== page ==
And then it happed, a middle-aged man, in his fifties or sixties perhaps, waving an Iranian flag from day’s gone by, chanted: “Nasl-e man Aria, Din az Siasat Joda.” Which loosely translates to “My Origin is Arian, Religion and Politics must be separated.”
Now you have to know a thing or two about Iranians to understand the impact of this slogan. The second part about separating religion from politics was a no brainer; we were all in support of that. But the first part . . .
You see for the outsider, it’s easy to see Iranians in Tehranto as a monolithic bunch.
To the untrained Westernized eye we all look and sound fairy similar, a nondescript brown crowd of prominent noses and arched brows.
It’s only when you look closer, when you become an insider that you start seeing the fractures, fragments and factions in the community.
When you know the language you can discern the various accents and intonations, and that’s were the discrimination and racism begins.
The slogan was a reference to the idea of Iran as a community of Arians, which deliberately excludes Iranian-Arabs, Iranian-Turkemans, Iranian-Kurds, Iranian-Azari’s, and Iranian-Baluchs to name a few.
In short the chant was asking for an Iran that did not include over thirty five percent of its population.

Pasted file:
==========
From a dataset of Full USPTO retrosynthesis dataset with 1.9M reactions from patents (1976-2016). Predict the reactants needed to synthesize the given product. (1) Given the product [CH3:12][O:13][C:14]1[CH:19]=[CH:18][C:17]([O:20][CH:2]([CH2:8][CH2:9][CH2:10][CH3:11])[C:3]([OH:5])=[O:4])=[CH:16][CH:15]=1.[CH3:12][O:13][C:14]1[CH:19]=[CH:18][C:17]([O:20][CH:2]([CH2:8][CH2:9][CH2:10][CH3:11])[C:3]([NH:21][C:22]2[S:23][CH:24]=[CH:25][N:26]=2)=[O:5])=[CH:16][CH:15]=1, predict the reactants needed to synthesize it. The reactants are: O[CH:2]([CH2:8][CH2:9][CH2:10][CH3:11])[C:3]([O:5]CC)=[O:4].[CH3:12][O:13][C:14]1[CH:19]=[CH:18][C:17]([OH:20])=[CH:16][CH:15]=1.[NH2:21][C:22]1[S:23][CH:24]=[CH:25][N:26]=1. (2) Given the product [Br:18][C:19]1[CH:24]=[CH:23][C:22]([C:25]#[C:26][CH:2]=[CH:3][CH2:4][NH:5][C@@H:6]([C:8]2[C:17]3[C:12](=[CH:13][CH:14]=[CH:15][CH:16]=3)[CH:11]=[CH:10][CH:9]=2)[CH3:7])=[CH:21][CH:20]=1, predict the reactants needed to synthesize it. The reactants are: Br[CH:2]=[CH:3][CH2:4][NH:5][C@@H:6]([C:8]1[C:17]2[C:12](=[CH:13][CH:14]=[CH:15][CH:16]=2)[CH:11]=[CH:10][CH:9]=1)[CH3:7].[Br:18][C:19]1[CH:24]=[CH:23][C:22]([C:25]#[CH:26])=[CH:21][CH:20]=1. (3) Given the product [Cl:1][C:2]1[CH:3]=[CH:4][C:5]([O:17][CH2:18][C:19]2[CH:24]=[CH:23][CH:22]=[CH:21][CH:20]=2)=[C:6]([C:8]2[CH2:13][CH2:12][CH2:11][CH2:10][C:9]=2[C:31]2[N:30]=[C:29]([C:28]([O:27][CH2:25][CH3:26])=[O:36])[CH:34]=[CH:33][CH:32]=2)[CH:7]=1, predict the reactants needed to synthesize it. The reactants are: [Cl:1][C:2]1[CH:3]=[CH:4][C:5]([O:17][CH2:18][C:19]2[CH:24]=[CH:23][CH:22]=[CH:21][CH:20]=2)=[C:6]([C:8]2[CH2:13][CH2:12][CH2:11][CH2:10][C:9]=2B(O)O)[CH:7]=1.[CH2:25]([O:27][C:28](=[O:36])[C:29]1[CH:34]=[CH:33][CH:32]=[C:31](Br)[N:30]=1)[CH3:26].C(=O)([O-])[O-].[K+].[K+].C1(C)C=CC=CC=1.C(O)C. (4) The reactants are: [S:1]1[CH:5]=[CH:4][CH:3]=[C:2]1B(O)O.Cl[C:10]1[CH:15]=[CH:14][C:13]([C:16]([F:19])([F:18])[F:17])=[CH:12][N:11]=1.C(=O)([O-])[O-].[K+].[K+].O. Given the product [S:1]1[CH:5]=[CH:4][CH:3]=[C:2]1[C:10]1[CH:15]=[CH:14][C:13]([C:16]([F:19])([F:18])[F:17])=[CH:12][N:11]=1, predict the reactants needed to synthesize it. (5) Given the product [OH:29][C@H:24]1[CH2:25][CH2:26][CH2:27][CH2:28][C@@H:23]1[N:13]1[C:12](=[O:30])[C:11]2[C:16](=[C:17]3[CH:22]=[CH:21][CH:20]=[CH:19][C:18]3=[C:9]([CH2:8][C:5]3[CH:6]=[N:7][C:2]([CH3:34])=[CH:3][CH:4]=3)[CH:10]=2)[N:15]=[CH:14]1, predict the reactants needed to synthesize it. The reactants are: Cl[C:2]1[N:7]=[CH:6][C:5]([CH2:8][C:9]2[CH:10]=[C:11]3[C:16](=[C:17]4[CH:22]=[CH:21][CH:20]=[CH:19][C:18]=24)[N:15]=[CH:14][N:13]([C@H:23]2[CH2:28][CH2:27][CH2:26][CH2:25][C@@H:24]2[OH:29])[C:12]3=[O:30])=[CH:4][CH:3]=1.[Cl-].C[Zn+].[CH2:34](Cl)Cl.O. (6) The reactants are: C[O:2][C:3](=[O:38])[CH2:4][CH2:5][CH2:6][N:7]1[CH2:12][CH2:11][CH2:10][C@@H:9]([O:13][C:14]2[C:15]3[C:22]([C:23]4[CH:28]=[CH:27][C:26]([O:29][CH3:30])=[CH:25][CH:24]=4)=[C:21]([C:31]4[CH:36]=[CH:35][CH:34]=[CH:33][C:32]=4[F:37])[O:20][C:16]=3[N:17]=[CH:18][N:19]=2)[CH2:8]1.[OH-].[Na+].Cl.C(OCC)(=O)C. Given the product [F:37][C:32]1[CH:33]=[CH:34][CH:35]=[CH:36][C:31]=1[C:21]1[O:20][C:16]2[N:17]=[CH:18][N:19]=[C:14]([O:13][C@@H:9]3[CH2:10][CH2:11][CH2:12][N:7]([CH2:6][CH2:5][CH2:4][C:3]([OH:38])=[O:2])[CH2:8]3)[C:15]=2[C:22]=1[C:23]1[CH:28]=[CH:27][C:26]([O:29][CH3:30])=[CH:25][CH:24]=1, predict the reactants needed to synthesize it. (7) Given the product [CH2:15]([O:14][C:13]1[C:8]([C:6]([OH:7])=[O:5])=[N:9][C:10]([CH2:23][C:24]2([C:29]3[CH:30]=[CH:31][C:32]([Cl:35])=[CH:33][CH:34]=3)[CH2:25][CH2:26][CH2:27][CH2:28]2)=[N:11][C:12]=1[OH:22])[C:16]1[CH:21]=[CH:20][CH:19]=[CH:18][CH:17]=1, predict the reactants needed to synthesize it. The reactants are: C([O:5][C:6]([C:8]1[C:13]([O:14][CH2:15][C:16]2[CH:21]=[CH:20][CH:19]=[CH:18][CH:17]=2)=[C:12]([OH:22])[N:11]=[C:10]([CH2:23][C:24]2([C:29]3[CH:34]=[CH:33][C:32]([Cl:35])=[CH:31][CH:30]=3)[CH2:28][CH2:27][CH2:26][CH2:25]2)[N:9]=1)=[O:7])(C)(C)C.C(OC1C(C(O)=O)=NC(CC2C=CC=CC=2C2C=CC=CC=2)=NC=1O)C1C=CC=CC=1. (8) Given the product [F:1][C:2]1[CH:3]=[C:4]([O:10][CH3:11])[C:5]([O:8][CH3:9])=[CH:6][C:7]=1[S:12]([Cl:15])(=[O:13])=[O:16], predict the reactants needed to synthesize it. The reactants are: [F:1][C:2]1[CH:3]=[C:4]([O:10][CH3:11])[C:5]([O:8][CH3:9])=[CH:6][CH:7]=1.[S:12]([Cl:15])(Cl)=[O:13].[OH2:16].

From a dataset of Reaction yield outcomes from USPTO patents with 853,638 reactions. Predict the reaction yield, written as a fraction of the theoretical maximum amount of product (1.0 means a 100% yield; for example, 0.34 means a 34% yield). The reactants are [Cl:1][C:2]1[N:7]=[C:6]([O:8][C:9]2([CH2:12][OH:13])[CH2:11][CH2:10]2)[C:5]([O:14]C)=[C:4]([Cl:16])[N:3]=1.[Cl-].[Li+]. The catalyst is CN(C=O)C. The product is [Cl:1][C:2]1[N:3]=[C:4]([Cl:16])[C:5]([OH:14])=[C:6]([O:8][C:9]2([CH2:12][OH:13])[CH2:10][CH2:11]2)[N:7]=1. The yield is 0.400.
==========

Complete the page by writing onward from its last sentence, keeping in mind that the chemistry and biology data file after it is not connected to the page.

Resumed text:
According to Yousef Azizi Benitorof an Arab-Iranian writer and journalist and the Chairman of the Centre for Combatting Racism and Discrimination against Arabs, it is this intolerance towards various nationalities in Iran that has prevented the Green movement from overthrowing the Islamic regime.
Azizi Benitorof explains, “Iran has various nationalities, in addition to the Persian population we have Turks, Arab, Baluch, Lurs, and Turkemans. A democratic movement in Iran will have its own unique challenges.”
According to Azizi Benitorof there are two simultaneous movements growing in Iran. He notes, “One movement is the Green movement which is alive in places like Tehran, Esfahan and Shiraz, the Persian regions of Iran.”